Dispatches from the Apocalypse

What natural disasters reveal about our planet and its destiny

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    REUTERS / Carlos Garcia Rawlins
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    REUTERS / Allison Shelley
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    REUTERS / Asahi Shimbun

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On January 12, 2010, an earthquake struck Haiti. The epicenter of the quake, which registered a moment magnitude of 7.0, was only 15 miles from the capital, Port-au-Prince. By the time the initial shocks subsided, Port-au-Prince and surrounding urbanizations were in ruins. Schools, hospitals, clinics, prisons collapsed. The electrical and communication grids imploded. The Presidential Palace, the Cathedral, and the National Assembly building—historic symbols of the Haitian patrimony—were severely damaged or destroyed. The headquarters of the UN aid mission was reduced to rubble, killing peacekeepers, aid workers, and the mission chief, Hédi Annabi.

The figures vary, but an estimated 220,000 people were killed in the aftermath of the quake, with hundreds of thousands injured and at least a million—one-tenth of Haiti’s population—rendered homeless. According to the Red Cross, 3 million Haitians were affected. It was the single greatest catastrophe in Haiti’s modern history. It was for all intents and purposes an apocalypse.


Apocalypse comes to us from the Greek apocalypsis, meaning to uncover and unveil. Now, as author James Berger reminds us in After the End, apocalypse has three meanings. First, it is the actual imagined end of the world, whether in Revelation or in Hollywood blockbusters. Second, it comprises the catastrophes, personal or historical, that are said to resemble that imagined final ending—the Chernobyl meltdown or the Holocaust or the earthquake and tsunami in Japan that killed thousands and critically damaged a nuclear power plant in Fukushima. Finally, it is a disruptive event that provokes revelation. The apocalyptic event, Berger explains, in order to be truly apocalyptic, must in its disruptive moment clarify and illuminate “the true nature of what has been brought to end.” It must be revelatory.

 “The apocalypse, then,” per Berger, “is the End, or resembles the End, or explains the End.” Apocalypses of the first, second, and third kinds. The Haiti earthquake was certainly an apocalypse of the second kind, and to those who perished it may even have been an apocalypse of the first kind, but what interests me here is how the Haiti earthquake was also an apocalypse of the third kind, a revelation. This in brief is my intent: to peer into the ruins of Haiti in an attempt to describe what for me the earthquake revealed—about Haiti, our world, and even our future.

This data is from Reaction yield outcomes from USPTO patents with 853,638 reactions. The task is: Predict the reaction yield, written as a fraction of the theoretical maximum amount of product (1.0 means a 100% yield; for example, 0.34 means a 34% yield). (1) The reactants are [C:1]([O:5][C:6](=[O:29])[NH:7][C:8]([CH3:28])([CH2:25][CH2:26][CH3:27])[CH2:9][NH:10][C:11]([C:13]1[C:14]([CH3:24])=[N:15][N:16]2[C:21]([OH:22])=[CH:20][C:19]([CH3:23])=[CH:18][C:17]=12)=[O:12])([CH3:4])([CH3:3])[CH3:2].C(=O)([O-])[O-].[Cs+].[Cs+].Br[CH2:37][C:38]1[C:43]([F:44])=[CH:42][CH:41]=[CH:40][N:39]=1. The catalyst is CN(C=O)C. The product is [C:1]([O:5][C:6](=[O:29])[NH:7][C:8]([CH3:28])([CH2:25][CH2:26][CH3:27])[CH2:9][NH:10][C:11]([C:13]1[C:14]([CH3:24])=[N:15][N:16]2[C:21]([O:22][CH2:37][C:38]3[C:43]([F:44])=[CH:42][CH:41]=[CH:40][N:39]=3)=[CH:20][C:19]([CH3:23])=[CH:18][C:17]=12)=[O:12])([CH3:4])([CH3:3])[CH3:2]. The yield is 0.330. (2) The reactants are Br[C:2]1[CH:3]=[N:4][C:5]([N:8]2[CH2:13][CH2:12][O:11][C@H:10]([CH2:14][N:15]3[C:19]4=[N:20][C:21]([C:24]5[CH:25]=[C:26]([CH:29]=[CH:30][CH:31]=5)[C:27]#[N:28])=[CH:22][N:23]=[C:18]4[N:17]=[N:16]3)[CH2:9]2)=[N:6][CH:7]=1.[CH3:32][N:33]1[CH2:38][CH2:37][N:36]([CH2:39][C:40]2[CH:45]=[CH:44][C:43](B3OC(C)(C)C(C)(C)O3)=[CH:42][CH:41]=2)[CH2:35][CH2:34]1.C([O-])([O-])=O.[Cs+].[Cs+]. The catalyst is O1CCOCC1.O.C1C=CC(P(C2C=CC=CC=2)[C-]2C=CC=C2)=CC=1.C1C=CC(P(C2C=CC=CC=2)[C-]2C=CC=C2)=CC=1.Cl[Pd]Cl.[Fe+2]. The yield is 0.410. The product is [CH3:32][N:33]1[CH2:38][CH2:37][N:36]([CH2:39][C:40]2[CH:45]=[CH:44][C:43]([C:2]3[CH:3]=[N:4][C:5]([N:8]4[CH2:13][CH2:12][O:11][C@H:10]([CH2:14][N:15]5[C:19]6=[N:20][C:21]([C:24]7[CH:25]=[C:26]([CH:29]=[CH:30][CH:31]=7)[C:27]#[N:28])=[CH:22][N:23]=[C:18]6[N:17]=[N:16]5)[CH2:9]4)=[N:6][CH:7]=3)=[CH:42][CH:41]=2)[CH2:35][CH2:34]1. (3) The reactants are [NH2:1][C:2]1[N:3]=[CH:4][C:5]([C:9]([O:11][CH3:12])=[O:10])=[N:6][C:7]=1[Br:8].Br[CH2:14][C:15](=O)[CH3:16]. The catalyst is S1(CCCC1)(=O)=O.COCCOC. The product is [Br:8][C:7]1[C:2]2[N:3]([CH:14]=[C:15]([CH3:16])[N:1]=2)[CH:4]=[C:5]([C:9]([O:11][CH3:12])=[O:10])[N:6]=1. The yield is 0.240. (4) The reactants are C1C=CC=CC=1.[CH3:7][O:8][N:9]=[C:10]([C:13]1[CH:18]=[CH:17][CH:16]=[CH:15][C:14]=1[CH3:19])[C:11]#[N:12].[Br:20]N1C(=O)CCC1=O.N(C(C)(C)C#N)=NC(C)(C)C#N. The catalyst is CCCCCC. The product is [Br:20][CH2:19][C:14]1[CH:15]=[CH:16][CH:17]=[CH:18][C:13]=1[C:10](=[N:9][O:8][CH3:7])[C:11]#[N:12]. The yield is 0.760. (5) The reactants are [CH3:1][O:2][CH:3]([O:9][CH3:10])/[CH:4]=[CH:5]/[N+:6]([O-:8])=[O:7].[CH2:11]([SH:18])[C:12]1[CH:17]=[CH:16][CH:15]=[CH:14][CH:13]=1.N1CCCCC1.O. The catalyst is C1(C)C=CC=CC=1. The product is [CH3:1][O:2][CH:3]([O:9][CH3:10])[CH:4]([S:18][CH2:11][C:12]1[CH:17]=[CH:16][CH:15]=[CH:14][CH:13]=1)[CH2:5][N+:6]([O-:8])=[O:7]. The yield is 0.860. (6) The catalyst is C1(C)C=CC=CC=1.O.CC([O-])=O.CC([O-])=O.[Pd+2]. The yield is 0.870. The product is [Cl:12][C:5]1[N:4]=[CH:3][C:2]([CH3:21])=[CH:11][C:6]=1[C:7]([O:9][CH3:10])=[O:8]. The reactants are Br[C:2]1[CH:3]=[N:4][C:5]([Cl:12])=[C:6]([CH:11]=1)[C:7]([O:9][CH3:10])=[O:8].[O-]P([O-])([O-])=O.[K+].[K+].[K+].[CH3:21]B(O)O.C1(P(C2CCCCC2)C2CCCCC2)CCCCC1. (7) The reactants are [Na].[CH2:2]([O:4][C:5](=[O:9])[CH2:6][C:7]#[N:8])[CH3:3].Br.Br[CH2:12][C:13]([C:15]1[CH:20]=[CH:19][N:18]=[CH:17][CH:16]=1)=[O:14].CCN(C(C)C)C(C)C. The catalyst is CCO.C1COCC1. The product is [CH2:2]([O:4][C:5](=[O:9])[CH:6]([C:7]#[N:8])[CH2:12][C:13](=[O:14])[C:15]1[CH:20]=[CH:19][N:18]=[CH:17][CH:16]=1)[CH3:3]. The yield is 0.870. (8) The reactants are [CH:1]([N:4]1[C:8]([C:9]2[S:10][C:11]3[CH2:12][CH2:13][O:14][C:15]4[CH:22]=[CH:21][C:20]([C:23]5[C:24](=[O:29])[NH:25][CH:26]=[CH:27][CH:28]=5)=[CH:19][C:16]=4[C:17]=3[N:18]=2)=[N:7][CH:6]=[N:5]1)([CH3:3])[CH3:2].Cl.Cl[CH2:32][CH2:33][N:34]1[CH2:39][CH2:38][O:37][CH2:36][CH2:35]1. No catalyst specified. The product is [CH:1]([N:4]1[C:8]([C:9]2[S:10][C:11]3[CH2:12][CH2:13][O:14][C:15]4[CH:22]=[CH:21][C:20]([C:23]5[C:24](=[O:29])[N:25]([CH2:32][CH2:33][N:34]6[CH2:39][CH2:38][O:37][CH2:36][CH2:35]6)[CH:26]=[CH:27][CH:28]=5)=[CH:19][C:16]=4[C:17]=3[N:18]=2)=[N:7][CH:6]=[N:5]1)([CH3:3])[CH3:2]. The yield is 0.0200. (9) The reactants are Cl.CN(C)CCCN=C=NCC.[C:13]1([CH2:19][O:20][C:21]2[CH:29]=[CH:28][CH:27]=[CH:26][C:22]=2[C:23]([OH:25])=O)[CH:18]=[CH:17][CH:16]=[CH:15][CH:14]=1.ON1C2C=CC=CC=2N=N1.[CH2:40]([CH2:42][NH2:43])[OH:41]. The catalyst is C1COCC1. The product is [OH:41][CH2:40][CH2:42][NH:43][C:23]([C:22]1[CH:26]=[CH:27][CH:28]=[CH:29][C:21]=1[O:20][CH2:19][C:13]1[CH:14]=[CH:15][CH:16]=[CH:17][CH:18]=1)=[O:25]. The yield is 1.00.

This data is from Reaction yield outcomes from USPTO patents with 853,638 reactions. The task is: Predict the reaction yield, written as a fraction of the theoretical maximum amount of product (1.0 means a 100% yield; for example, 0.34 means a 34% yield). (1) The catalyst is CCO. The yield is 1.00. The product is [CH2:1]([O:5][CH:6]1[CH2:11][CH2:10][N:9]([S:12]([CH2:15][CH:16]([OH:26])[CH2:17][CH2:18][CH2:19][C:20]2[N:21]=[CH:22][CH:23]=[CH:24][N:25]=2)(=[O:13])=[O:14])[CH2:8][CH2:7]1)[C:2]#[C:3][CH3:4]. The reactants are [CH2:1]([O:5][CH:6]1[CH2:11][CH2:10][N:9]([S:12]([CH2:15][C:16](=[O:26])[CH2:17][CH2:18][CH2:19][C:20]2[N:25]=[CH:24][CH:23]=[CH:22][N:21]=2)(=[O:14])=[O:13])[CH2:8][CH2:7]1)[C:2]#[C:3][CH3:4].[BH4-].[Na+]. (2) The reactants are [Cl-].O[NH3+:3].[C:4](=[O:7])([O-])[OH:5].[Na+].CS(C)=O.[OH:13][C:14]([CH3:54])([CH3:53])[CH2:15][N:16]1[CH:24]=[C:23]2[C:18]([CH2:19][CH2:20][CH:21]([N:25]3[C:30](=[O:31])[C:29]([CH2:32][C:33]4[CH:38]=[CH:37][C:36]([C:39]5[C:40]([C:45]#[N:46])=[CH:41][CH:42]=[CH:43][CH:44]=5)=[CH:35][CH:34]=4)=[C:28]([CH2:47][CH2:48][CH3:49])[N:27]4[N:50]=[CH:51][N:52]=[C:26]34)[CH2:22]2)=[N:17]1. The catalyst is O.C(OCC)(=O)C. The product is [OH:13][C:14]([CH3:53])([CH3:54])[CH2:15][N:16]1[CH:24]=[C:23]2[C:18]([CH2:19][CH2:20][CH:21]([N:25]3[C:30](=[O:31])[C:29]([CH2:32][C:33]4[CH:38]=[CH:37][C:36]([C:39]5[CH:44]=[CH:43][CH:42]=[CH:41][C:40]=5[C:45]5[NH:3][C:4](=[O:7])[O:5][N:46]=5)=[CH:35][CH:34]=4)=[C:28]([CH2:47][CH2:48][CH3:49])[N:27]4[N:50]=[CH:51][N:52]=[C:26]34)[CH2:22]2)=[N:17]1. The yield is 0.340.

After all, if these types of apocalyptic catastrophes have any value it is that in the process of causing things to fall apart they also give us a chance to see the aspects of our world that we as a society seek to run from, that we hide behind veils of denials.

8/31/2011 11:36:55 AM

Most destruction leaves survivors. What are we doing/what can we do to prepare the survivors to live with values that allow growth without destruction? I've heard it said that it's easy to have a moment of clarity. What's hard is keeping it.

steve eatenson
8/31/2011 11:06:30 AM

Very good article. We need to decide if we want human beings to continue to survive on this earth as a species. Relevant questions are: If yes, why? If no, why not? Perhaps our extinction would be a good thing. It would end human suffering. It would end human destruction of the earth and it's other species. It would benefit the environment. If, on the other hand, we think that the special brand of love, compassion, creativity, emotion that humans are capable of is worth preserving, what are we willing to do to preserve our species? When will we start? Who is for us and who is against us? What can we do about that?

8/31/2011 10:35:36 AM

Unlike another commenter, I added another few minutes to my life by reading this excellent article. "One day something terrible will happen and for once we will heed the ruins. We will begin collectively to take responsibility for the world we’re creating. Call me foolishly utopian, but I sincerely believe this will happen. I do. I just wonder how many millions of people will perish before it does." Sadly, the human vice of distractibility takes care of all Haitis, all Londons, all Afghanistans. They come, are tsked over, contributions of money and effort are made by some, and on to the next. The Keeling Curve of CO2 not only rises, it accelerates. The Shock to change that pattern must be, not merely great, but positive. And the entire species must come away from it aware, for the first time in most cases, of what Marx called its ‘species being’, and at last learn that kindergarten lesson of sharing.

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